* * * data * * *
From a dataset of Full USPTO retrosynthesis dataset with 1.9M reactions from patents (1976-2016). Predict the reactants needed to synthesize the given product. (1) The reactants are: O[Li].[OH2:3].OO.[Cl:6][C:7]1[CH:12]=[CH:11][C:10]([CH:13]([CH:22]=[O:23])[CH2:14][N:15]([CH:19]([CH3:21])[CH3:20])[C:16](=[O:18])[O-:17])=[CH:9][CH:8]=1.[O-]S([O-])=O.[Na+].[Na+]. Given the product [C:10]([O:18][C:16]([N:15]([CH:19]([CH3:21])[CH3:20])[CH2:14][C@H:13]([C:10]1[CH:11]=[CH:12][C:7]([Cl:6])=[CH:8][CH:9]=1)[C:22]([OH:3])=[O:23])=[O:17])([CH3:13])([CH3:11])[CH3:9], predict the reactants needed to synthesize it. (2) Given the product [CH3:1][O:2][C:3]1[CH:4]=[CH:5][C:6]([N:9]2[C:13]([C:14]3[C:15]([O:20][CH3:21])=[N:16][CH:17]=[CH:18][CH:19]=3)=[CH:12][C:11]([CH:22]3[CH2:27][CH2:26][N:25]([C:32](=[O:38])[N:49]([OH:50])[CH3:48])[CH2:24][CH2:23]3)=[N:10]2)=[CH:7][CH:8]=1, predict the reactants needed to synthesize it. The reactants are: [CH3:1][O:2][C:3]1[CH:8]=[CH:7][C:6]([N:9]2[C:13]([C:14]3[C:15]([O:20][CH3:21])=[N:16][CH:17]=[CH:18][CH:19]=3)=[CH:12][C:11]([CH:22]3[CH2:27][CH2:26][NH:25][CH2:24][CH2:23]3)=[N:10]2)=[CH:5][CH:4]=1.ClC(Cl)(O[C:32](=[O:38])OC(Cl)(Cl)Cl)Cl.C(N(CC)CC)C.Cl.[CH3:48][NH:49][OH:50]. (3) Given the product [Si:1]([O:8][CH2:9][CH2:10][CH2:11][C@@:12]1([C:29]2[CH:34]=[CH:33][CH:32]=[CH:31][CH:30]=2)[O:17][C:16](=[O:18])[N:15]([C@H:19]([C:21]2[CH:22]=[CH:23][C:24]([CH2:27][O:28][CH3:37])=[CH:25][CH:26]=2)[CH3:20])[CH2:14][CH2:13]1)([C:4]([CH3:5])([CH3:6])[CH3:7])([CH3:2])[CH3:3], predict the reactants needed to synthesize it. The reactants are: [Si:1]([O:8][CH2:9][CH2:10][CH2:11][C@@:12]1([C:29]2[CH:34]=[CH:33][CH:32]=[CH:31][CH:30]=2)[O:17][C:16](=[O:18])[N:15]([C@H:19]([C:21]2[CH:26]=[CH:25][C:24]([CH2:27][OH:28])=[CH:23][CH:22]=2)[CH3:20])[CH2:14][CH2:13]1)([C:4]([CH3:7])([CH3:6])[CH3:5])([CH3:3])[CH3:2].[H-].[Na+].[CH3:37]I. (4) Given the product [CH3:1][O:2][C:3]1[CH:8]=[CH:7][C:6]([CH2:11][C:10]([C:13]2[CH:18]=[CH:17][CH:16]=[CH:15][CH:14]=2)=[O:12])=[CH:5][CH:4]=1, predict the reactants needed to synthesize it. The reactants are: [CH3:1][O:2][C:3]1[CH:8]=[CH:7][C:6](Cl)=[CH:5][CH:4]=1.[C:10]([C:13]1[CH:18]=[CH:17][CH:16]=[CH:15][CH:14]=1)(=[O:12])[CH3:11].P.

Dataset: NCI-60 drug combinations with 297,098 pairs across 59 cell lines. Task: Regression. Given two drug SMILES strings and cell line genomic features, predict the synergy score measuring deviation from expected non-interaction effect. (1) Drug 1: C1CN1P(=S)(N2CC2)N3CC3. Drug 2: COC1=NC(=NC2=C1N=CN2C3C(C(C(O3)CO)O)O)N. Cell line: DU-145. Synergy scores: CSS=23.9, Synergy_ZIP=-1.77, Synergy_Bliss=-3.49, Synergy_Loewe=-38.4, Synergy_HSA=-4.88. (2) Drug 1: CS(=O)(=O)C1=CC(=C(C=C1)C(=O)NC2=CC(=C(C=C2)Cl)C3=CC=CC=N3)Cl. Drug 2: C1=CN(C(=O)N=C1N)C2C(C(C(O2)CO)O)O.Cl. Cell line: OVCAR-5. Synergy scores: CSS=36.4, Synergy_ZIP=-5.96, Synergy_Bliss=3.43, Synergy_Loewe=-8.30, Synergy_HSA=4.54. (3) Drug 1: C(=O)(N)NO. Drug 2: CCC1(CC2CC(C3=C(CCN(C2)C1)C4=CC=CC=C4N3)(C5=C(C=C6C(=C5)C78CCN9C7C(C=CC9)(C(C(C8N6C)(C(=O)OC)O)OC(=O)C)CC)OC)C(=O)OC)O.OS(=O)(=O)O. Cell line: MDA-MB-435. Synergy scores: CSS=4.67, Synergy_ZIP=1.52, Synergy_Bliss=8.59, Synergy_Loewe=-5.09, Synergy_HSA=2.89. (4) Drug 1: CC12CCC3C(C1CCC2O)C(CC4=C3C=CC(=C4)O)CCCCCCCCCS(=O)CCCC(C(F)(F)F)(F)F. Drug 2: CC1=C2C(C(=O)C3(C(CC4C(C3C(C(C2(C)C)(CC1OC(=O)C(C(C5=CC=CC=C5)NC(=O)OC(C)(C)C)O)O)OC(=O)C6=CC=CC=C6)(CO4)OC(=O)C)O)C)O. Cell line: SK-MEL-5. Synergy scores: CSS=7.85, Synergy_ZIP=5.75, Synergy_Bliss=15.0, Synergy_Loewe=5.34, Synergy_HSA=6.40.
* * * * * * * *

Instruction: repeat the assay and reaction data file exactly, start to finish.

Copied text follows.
From a dataset of Full USPTO retrosynthesis dataset with 1.9M reactions from patents (1976-2016). Predict the reactants needed to synthesize the given product. (1) The reactants are: O[Li].[OH2:3].OO.[Cl:6][C:7]1[CH:12]=[CH:11][C:10]([CH:13]([CH:22]=[O:23])[CH2:14][N:15]([CH:19]([CH3:21])[CH3:20])[C:16](=[O:18])[O-:17])=[CH:9][CH:8]=1.[O-]S([O-])=O.[Na+].[Na+]. Given the product [C:10]([O:18][C:16]([N:15]([CH:19]([CH3:21])[CH3:20])[CH2:14][C@H:13]([C:10]1[CH:11]=[CH:12][C:7]([Cl:6])=[CH:8][CH:9]=1)[C:22]([OH:3])=[O:23])=[O:17])([CH3:13])([CH3:11])[CH3:9], predict the reactants needed to synthesize it. (2) Given the product [CH3:1][O:2][C:3]1[CH:4]=[CH:5][C:6]([N:9]2[C:13]([C:14]3[C:15]([O:20][CH3:21])=[N:16][CH:17]=[CH:18][CH:19]=3)=[CH:12][C:11]([CH:22]3[CH2:27][CH2:26][N:25]([C:32](=[O:38])[N:49]([OH:50])[CH3:48])[CH2:24][CH2:23]3)=[N:10]2)=[CH:7][CH:8]=1, predict the reactants needed to synthesize it. The reactants are: [CH3:1][O:2][C:3]1[CH:8]=[CH:7][C:6]([N:9]2[C:13]([C:14]3[C:15]([O:20][CH3:21])=[N:16][CH:17]=[CH:18][CH:19]=3)=[CH:12][C:11]([CH:22]3[CH2:27][CH2:26][NH:25][CH2:24][CH2:23]3)=[N:10]2)=[CH:5][CH:4]=1.ClC(Cl)(O[C:32](=[O:38])OC(Cl)(Cl)Cl)Cl.C(N(CC)CC)C.Cl.[CH3:48][NH:49][OH:50]. (3) Given the product [Si:1]([O:8][CH2:9][CH2:10][CH2:11][C@@:12]1([C:29]2[CH:34]=[CH:33][CH:32]=[CH:31][CH:30]=2)[O:17][C:16](=[O:18])[N:15]([C@H:19]([C:21]2[CH:22]=[CH:23][C:24]([CH2:27][O:28][CH3:37])=[CH:25][CH:26]=2)[CH3:20])[CH2:14][CH2:13]1)([C:4]([CH3:5])([CH3:6])[CH3:7])([CH3:2])[CH3:3], predict the reactants needed to synthesize it. The reactants are: [Si:1]([O:8][CH2:9][CH2:10][CH2:11][C@@:12]1([C:29]2[CH:34]=[CH:33][CH:32]=[CH:31][CH:30]=2)[O:17][C:16](=[O:18])[N:15]([C@H:19]([C:21]2[CH:26]=[CH:25][C:24]([CH2:27][OH:28])=[CH:23][CH:22]=2)[CH3:20])[CH2:14][CH2:13]1)([C:4]([CH3:7])([CH3:6])[CH3:5])([CH3:3])[CH3:2].[H-].[Na+].[CH3:37]I. (4) Given the product [CH3:1][O:2][C:3]1[CH:8]=[CH:7][C:6]([CH2:11][C:10]([C:13]2[CH:18]=[CH:17][CH:16]=[CH:15][CH:14]=2)=[O:12])=[CH:5][CH:4]=1, predict the reactants needed to synthesize it. The reactants are: [CH3:1][O:2][C:3]1[CH:8]=[CH:7][C:6](Cl)=[CH:5][CH:4]=1.[C:10]([C:13]1[CH:18]=[CH:17][CH:16]=[CH:15][CH:14]=1)(=[O:12])[CH3:11].P.

Dataset: NCI-60 drug combinations with 297,098 pairs across 59 cell lines. Task: Regression. Given two drug SMILES strings and cell line genomic features, predict the synergy score measuring deviation from expected non-interaction effect. (1) Drug 1: C1CN1P(=S)(N2CC2)N3CC3. Drug 2: COC1=NC(=NC2=C1N=CN2C3C(C(C(O3)CO)O)O)N. Cell line: DU-145. Synergy scores: CSS=23.9, Synergy_ZIP=-1.77, Synergy_Bliss=-3.49, Synergy_Loewe=-38.4, Synergy_HSA=-4.88. (2) Drug 1: CS(=O)(=O)C1=CC(=C(C=C1)C(=O)NC2=CC(=C(C=C2)Cl)C3=CC=CC=N3)Cl. Drug 2: C1=CN(C(=O)N=C1N)C2C(C(C(O2)CO)O)O.Cl. Cell line: OVCAR-5. Synergy scores: CSS=36.4, Synergy_ZIP=-5.96, Synergy_Bliss=3.43, Synergy_Loewe=-8.30, Synergy_HSA=4.54. (3) Drug 1: C(=O)(N)NO. Drug 2: CCC1(CC2CC(C3=C(CCN(C2)C1)C4=CC=CC=C4N3)(C5=C(C=C6C(=C5)C78CCN9C7C(C=CC9)(C(C(C8N6C)(C(=O)OC)O)OC(=O)C)CC)OC)C(=O)OC)O.OS(=O)(=O)O. Cell line: MDA-MB-435. Synergy scores: CSS=4.67, Synergy_ZIP=1.52, Synergy_Bliss=8.59, Synergy_Loewe=-5.09, Synergy_HSA=2.89. (4) Drug 1: CC12CCC3C(C1CCC2O)C(CC4=C3C=CC(=C4)O)CCCCCCCCCS(=O)CCCC(C(F)(F)F)(F)F. Drug 2: CC1=C2C(C(=O)C3(C(CC4C(C3C(C(C2(C)C)(CC1OC(=O)C(C(C5=CC=CC=C5)NC(=O)OC(C)(C)C)O)O)OC(=O)C6=CC=CC=C6)(CO4)OC(=O)C)O)C)O. Cell line: SK-MEL-5. Synergy scores: CSS=7.85, Synergy_ZIP=5.75, Synergy_Bliss=15.0, Synergy_Loewe=5.34, Synergy_HSA=6.40.